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State v. Howard

Court of Appeals of Ohio, Ninth District

July 17, 2013

STATE OF OHIO Appellee
v.
GERALD HOWARD Appellant

APPEAL FROM JUDGMENT ENTERED IN THE COURT OF COMMON PLEAS COUNTY OF SUMMIT, OHIO CASE No. CR 10 11 3277 (B)

J. DEAN CARRO, Appellate Review Office, School of Law, The University of Akron, for Appellant.

SHERRI BEVAN WALSH, Prosecuting Attorney, and HEAVEN DIMARTINO, Assistant Prosecuting Attorney, for Appellee.

DECISION AND JOURNAL ENTRY

BELFANCE, Judge.

{¶1} Defendant-Appellant Gerald Howard appeals from his conviction in the Summit County Court of Common Pleas. For the reasons set forth below, we affirm.

I.

{¶2} In November 2010, police were conducting a narcotics investigation into suspected drug trafficking between Cleveland and Akron using a confidential informant. Police listened to phone calls between two individuals, one of whom was determined to be Mr. Howard, during which Mr. Howard offered to sell 200 grams of heroin. Mr. Howard told the other individual to go to a T.G.I. Friday's. Based upon this information and prior investigation, police arrived at the T.G.I. Friday's and began surveillance, looking for a Volkswagen van registered to Mr. Howard that police believed would be used in the transaction. The van arrived; however, the sole occupant in the vehicle was a woman, Harriet Caynon. Ms. Caynon parked the van but did not exit the vehicle. She made a call, and immediately after she hung up, Mr. Howard placed a call stating, "[W]here are you at? * * * [Y]ou're inside and she's outside waiting for you." At that point, police approached the van and ultimately arrested Ms. Caynon with approximately 200 grams of heroin. A gun was found on Ms. Caynon's person. Mr. Howard was not present at the scene where Ms. Caynon was arrested.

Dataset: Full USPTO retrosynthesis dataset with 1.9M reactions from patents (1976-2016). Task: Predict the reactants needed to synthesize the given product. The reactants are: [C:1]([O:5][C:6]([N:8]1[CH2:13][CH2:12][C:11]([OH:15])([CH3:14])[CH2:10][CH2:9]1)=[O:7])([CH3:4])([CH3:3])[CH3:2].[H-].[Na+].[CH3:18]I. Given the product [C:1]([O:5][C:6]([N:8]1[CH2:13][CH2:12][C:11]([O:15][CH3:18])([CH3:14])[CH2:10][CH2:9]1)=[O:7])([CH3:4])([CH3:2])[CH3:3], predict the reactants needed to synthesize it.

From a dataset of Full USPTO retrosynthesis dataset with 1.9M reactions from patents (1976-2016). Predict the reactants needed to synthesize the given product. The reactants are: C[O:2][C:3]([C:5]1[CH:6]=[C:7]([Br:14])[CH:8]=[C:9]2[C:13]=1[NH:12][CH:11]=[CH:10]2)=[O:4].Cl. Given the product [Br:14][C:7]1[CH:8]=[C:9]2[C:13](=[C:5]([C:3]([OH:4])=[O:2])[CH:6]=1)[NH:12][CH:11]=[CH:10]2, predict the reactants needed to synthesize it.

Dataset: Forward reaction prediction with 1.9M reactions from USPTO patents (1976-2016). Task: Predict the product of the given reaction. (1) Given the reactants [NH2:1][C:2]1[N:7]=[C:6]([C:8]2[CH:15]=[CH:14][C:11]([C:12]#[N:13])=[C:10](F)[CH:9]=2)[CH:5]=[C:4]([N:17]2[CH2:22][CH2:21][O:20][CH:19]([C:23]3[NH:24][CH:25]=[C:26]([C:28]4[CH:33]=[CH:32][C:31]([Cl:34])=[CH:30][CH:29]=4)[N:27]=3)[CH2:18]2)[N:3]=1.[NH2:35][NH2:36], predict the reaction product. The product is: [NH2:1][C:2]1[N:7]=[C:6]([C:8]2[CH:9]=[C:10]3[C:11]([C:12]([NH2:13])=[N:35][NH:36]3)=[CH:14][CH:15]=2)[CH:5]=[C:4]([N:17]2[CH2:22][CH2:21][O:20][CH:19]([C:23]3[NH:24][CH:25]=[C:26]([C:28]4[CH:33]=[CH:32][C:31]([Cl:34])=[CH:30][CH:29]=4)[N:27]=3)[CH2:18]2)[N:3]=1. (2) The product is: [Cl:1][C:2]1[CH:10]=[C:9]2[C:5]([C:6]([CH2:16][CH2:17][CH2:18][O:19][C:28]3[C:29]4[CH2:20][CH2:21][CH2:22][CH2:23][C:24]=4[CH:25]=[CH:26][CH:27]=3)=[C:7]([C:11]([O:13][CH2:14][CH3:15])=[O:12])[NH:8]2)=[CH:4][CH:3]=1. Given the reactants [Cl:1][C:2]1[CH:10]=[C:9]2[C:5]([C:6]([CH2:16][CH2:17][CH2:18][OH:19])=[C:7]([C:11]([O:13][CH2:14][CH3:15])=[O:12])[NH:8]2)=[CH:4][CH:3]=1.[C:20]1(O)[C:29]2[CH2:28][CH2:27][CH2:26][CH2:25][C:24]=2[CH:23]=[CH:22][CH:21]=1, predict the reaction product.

{¶3} As a result, Mr. Howard was indicted in October 2011 for one count of trafficking in heroin in an amount equaling or exceeding 50 grams but less than 250 grams, in violation of R.C. 2925.03(A)(C)(6), a felony of the first degree. The matter proceeded to a jury trial at which the jury found Mr. Howard guilty of trafficking in heroin as specified in the indictment. Mr. Howard was sentenced to eight years in prison. Mr. Howard has appealed, raising a single assignment of error for review.

II.

ASSIGNMENT OF ERROR

THE TRIAL COURT ERRED IN ADMITTING A FIREARM INTO EVIDENCE THAT WAS IRRELEVANT, UNFAIRLY PREJUDICIAL, AND CONFUSED OR MISLED THE JURY IN VIOLATION OF EVID.R. 401, EVID.R. 402, AND EVID.R. 403.

{¶4} In his sole assignment of error, Mr. Howard asserts the trial court abused its discretion in admitting a firearm into evidence over Mr. Howard's objection. Notably, Mr. Howard did not object to testimony related to the firearm, nor does he challenge the admission of that testimony on appeal.

{¶5} Generally, "we review a trial court's admission of evidence for abuse of discretion." State v. Truitt, 9th Dist. Summit No. 25527, 2011-Ohio-6599, ¶ 30. Nonetheless, "[a]ny error, defect, irregularity, or variance which does not affect substantial rights shall be disregarded." Crim.R. 52(A).

¶6} Mr. Howard asserts that the trial court abused its discretion in admitting the gun into evidence because it was irrelevant to the charge against Mr. Howard and, even assuming it was relevant, its probative value was outweighed by the danger of unfair prejudice. Specifically, Mr. Howard argues that admission of the firearm allowed to the jury to "unfairly insinuate[] that Mr. Howard provided the weapon along with the heroin[]" since the jury was provided with both the weapon and the heroin to review. Evid.R. 401 defines relevant evidence as "evidence having any tendency to make the existence of any fact that is of consequence ...


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